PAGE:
RTM Funding recieved for Morphable Architectures
Prof. Sean Ahlquist and Prof. Wes McGee (Architecture) with Prof. Henry Sodano (Aerospace) received the Research Through Making Grant from the University of Michigan - Taubman College of Architecture and Urban Planning for their project "Morphable Architecture: Explorations from fiber structure to material behaviour and architectural system".
The proposal is focused on basic research advancing the field of textile-reinforced composites, and the methods by which all facets of the material are fabricated. Textile-reinforcement refers to textiles manufactured via weaving, braiding, knitting or loose-fiber configurations, comprised of high-performance yarns such as glass fiber, carbon fiber and aramid.4 The textile-reinforcement is set within a formwork and impregnated with either a thermoset or thermoplastic matrix (binder) to form a composite material. This research explores (a) yarn construction through the development of a custom-built machine for spinning fibers, (b) knitted textiles, as reinforcement and inflated formwork, through the use of the FabLab’s CNC knitting machine, and (c) robotically-controlled deposition of matrix materials to form the composite structures.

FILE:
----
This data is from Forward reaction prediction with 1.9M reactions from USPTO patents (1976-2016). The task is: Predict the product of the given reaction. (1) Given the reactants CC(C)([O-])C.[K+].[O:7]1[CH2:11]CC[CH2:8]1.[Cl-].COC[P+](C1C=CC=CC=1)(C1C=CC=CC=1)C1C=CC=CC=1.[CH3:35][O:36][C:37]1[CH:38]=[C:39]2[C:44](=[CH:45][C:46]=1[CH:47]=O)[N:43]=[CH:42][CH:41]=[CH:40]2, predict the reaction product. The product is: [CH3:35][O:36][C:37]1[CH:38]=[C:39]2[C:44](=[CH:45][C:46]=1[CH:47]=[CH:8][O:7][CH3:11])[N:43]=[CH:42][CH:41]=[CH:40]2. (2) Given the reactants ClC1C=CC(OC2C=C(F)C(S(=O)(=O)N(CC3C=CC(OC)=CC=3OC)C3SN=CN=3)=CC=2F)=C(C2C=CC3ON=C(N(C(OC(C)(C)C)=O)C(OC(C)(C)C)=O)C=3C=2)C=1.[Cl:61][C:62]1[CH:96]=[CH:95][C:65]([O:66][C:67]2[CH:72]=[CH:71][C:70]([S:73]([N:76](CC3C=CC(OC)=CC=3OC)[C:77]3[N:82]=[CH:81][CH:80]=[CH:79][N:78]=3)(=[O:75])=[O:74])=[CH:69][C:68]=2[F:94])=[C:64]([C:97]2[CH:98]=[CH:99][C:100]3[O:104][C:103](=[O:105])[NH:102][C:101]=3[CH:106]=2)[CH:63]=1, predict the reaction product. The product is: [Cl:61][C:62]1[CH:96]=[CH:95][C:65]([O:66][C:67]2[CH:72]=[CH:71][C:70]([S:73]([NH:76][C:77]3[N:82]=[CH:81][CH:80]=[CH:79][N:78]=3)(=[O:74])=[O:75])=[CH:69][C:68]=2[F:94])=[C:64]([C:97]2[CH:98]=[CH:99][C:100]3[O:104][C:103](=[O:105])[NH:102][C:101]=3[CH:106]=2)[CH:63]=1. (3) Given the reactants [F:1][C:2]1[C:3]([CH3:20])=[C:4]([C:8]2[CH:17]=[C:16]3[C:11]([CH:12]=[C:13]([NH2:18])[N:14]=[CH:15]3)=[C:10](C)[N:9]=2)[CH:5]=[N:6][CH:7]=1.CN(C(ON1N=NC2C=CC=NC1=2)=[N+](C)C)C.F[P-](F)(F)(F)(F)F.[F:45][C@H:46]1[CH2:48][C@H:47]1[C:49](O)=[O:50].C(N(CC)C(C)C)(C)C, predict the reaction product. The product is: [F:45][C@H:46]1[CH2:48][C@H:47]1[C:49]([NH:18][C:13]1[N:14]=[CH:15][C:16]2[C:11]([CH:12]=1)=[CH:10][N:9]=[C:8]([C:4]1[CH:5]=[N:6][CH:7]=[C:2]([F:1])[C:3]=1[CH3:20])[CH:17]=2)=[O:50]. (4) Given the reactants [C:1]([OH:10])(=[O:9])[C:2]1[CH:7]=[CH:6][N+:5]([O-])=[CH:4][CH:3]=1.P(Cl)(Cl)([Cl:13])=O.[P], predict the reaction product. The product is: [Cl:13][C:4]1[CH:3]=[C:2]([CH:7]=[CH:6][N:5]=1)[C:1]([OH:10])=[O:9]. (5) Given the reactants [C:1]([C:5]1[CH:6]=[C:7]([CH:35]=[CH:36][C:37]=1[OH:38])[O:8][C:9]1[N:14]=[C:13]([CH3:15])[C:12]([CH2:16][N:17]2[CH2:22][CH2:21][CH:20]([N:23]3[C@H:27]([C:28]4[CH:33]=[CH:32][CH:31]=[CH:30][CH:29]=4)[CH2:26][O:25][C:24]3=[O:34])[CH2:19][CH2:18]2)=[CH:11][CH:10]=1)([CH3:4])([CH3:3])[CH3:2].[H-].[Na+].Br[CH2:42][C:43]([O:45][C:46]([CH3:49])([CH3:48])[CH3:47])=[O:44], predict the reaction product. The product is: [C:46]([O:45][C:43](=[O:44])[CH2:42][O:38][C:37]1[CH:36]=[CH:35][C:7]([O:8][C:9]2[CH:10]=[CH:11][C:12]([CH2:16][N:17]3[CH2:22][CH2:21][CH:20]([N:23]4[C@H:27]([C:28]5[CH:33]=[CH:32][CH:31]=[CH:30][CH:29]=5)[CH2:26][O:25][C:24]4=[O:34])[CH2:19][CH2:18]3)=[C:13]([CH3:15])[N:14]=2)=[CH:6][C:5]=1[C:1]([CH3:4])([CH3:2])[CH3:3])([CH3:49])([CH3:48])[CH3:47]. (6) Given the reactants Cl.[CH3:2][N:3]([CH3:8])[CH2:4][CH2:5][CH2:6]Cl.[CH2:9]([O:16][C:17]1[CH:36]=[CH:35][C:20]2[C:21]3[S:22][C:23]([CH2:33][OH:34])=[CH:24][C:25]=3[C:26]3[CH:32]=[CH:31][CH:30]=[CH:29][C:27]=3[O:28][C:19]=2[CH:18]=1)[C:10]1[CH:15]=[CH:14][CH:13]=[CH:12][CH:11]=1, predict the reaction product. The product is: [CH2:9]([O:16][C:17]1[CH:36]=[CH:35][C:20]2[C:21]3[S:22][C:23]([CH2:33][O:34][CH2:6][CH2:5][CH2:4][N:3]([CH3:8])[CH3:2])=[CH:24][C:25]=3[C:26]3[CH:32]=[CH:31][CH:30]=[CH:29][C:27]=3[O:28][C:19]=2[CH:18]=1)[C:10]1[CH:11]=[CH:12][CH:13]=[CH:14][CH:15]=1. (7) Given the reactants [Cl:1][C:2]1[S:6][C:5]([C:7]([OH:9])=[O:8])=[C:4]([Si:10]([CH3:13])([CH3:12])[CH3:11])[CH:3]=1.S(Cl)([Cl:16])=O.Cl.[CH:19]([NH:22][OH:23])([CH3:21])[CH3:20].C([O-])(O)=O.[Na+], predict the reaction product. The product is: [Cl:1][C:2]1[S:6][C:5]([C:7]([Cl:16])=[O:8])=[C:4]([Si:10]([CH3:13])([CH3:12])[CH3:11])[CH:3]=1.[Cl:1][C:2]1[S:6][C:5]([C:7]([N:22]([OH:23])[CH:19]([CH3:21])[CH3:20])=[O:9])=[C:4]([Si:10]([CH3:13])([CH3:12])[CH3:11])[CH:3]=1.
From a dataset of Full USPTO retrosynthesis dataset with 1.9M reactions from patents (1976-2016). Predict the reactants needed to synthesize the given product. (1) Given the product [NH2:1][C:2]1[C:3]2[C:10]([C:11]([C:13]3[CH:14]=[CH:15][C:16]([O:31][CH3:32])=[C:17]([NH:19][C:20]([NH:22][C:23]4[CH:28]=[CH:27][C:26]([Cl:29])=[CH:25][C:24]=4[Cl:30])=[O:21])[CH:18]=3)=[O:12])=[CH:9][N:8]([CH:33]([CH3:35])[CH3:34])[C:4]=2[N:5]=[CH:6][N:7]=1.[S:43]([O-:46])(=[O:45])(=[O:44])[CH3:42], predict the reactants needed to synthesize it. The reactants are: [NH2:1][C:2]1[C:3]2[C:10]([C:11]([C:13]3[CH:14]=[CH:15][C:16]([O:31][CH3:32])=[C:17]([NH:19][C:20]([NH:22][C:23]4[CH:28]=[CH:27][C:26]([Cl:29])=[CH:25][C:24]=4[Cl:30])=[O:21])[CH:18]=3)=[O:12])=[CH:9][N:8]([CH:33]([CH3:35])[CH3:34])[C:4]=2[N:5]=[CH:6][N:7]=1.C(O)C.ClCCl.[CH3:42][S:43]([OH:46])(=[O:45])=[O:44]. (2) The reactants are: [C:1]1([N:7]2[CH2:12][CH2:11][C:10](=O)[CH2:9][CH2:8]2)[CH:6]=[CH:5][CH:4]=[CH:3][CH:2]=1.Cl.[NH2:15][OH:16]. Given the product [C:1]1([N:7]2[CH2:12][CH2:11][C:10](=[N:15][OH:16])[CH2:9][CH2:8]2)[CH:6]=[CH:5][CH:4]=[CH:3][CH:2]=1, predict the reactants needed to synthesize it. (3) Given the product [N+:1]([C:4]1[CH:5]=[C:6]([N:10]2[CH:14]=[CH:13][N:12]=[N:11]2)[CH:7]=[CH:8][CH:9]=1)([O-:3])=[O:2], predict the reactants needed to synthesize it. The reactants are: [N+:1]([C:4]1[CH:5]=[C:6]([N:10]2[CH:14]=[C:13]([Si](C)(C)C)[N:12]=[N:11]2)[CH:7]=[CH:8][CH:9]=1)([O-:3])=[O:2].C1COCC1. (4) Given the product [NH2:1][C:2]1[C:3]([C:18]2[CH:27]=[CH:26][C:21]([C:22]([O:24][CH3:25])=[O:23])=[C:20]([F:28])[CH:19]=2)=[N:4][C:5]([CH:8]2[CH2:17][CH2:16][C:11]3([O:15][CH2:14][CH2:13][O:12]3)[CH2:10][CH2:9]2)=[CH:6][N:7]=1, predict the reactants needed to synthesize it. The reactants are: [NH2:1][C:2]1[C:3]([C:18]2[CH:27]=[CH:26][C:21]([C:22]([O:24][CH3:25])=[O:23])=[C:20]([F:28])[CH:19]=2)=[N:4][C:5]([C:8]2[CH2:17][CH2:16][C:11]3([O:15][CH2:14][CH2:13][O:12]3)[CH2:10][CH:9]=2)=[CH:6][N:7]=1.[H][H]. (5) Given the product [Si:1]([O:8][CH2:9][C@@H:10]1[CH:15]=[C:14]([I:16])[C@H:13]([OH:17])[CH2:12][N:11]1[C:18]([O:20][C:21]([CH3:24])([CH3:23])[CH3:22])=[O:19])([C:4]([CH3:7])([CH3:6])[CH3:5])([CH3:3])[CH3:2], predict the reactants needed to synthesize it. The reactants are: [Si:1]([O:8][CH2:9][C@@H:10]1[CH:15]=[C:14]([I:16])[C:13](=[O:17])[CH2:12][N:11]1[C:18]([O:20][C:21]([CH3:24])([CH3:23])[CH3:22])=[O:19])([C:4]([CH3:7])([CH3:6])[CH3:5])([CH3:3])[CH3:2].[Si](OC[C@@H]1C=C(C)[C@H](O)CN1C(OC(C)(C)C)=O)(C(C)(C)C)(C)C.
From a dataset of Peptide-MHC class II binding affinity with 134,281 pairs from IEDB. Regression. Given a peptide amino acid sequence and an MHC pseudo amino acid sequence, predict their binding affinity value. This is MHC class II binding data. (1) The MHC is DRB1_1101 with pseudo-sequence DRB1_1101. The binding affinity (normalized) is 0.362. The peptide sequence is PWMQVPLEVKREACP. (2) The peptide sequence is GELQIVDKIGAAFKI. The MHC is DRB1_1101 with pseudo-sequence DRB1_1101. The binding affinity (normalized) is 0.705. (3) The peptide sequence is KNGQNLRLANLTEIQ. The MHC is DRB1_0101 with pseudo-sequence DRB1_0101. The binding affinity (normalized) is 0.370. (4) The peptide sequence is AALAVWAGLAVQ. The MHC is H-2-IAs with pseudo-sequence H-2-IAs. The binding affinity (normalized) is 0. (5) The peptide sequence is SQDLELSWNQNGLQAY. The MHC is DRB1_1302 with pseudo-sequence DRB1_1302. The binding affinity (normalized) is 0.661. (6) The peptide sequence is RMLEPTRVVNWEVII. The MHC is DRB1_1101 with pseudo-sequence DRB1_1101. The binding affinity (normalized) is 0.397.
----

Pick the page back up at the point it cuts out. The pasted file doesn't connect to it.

Research Through Making Program
Since its inception in 2009, Research Through Making enables faculty to engage in architecture research or creative projects that are predicated on making. Seed funding is competitively awarded annually for up to five projects. Faculty collaborate with students to produce projects that ultimately lead to a public exhibition in the Liberty Annex Gallery. Through the years as the projects have evolved, the research has broadened and many have gone on to win national awards (P/A Awards, R+D Awards, ACSA Awards, AIA awards, etc.) and be published, presented and exhibited through out the world. Research Through Making is one of the most innovative architecture research programs in the country, and provides important funding that allows students to work with faculty on innovative research projects and bring that knowledge back to the classroom and into their futures as designers.